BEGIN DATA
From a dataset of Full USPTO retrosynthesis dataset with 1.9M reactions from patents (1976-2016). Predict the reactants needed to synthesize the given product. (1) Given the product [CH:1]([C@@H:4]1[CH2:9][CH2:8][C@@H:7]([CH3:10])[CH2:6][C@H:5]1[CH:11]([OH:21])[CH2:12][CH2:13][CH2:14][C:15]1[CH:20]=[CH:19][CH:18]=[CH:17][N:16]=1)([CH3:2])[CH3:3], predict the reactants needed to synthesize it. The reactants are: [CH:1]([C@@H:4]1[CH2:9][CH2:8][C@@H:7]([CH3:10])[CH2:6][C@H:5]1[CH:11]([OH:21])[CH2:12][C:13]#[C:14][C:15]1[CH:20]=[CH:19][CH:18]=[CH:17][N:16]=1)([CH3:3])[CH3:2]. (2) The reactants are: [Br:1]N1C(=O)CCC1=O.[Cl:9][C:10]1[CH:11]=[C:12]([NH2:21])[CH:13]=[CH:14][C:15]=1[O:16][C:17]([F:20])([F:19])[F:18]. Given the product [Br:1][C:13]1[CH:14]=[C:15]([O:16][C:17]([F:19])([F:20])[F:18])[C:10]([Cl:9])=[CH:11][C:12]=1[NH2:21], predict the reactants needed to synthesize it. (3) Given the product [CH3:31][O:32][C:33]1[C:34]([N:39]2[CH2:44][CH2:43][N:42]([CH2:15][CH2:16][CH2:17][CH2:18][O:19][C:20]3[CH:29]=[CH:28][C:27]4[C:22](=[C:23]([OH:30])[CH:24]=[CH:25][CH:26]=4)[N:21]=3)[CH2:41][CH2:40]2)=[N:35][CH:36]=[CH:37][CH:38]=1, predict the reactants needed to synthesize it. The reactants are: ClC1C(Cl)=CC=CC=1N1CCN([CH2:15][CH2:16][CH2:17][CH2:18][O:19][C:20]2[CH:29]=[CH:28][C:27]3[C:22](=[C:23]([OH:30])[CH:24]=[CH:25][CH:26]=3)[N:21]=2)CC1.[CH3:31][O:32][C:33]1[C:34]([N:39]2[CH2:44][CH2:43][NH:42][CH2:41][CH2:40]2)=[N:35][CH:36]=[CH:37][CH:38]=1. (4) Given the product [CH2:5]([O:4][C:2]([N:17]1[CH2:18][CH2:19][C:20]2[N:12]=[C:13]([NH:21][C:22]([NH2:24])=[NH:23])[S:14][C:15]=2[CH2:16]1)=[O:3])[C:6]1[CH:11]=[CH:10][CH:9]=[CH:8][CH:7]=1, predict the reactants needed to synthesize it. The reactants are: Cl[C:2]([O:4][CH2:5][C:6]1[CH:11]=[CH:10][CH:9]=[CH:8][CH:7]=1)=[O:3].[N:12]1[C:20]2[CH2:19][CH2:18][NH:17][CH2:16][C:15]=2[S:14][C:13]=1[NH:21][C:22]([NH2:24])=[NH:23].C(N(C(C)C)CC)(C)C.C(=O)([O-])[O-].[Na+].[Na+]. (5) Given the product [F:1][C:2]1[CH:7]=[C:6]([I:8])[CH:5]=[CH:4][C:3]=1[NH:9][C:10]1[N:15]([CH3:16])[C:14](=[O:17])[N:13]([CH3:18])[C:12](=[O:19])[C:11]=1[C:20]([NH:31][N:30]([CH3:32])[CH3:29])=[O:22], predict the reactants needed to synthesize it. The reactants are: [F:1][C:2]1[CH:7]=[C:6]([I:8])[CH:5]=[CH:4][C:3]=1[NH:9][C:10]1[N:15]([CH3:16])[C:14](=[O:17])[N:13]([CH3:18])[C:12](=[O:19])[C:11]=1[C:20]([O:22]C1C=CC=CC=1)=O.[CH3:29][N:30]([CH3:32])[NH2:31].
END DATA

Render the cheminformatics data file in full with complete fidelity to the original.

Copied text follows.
From a dataset of Full USPTO retrosynthesis dataset with 1.9M reactions from patents (1976-2016). Predict the reactants needed to synthesize the given product. (1) Given the product [CH:1]([C@@H:4]1[CH2:9][CH2:8][C@@H:7]([CH3:10])[CH2:6][C@H:5]1[CH:11]([OH:21])[CH2:12][CH2:13][CH2:14][C:15]1[CH:20]=[CH:19][CH:18]=[CH:17][N:16]=1)([CH3:2])[CH3:3], predict the reactants needed to synthesize it. The reactants are: [CH:1]([C@@H:4]1[CH2:9][CH2:8][C@@H:7]([CH3:10])[CH2:6][C@H:5]1[CH:11]([OH:21])[CH2:12][C:13]#[C:14][C:15]1[CH:20]=[CH:19][CH:18]=[CH:17][N:16]=1)([CH3:3])[CH3:2]. (2) The reactants are: [Br:1]N1C(=O)CCC1=O.[Cl:9][C:10]1[CH:11]=[C:12]([NH2:21])[CH:13]=[CH:14][C:15]=1[O:16][C:17]([F:20])([F:19])[F:18]. Given the product [Br:1][C:13]1[CH:14]=[C:15]([O:16][C:17]([F:19])([F:20])[F:18])[C:10]([Cl:9])=[CH:11][C:12]=1[NH2:21], predict the reactants needed to synthesize it. (3) Given the product [CH3:31][O:32][C:33]1[C:34]([N:39]2[CH2:44][CH2:43][N:42]([CH2:15][CH2:16][CH2:17][CH2:18][O:19][C:20]3[CH:29]=[CH:28][C:27]4[C:22](=[C:23]([OH:30])[CH:24]=[CH:25][CH:26]=4)[N:21]=3)[CH2:41][CH2:40]2)=[N:35][CH:36]=[CH:37][CH:38]=1, predict the reactants needed to synthesize it. The reactants are: ClC1C(Cl)=CC=CC=1N1CCN([CH2:15][CH2:16][CH2:17][CH2:18][O:19][C:20]2[CH:29]=[CH:28][C:27]3[C:22](=[C:23]([OH:30])[CH:24]=[CH:25][CH:26]=3)[N:21]=2)CC1.[CH3:31][O:32][C:33]1[C:34]([N:39]2[CH2:44][CH2:43][NH:42][CH2:41][CH2:40]2)=[N:35][CH:36]=[CH:37][CH:38]=1. (4) Given the product [CH2:5]([O:4][C:2]([N:17]1[CH2:18][CH2:19][C:20]2[N:12]=[C:13]([NH:21][C:22]([NH2:24])=[NH:23])[S:14][C:15]=2[CH2:16]1)=[O:3])[C:6]1[CH:11]=[CH:10][CH:9]=[CH:8][CH:7]=1, predict the reactants needed to synthesize it. The reactants are: Cl[C:2]([O:4][CH2:5][C:6]1[CH:11]=[CH:10][CH:9]=[CH:8][CH:7]=1)=[O:3].[N:12]1[C:20]2[CH2:19][CH2:18][NH:17][CH2:16][C:15]=2[S:14][C:13]=1[NH:21][C:22]([NH2:24])=[NH:23].C(N(C(C)C)CC)(C)C.C(=O)([O-])[O-].[Na+].[Na+]. (5) Given the product [F:1][C:2]1[CH:7]=[C:6]([I:8])[CH:5]=[CH:4][C:3]=1[NH:9][C:10]1[N:15]([CH3:16])[C:14](=[O:17])[N:13]([CH3:18])[C:12](=[O:19])[C:11]=1[C:20]([NH:31][N:30]([CH3:32])[CH3:29])=[O:22], predict the reactants needed to synthesize it. The reactants are: [F:1][C:2]1[CH:7]=[C:6]([I:8])[CH:5]=[CH:4][C:3]=1[NH:9][C:10]1[N:15]([CH3:16])[C:14](=[O:17])[N:13]([CH3:18])[C:12](=[O:19])[C:11]=1[C:20]([O:22]C1C=CC=CC=1)=O.[CH3:29][N:30]([CH3:32])[NH2:31].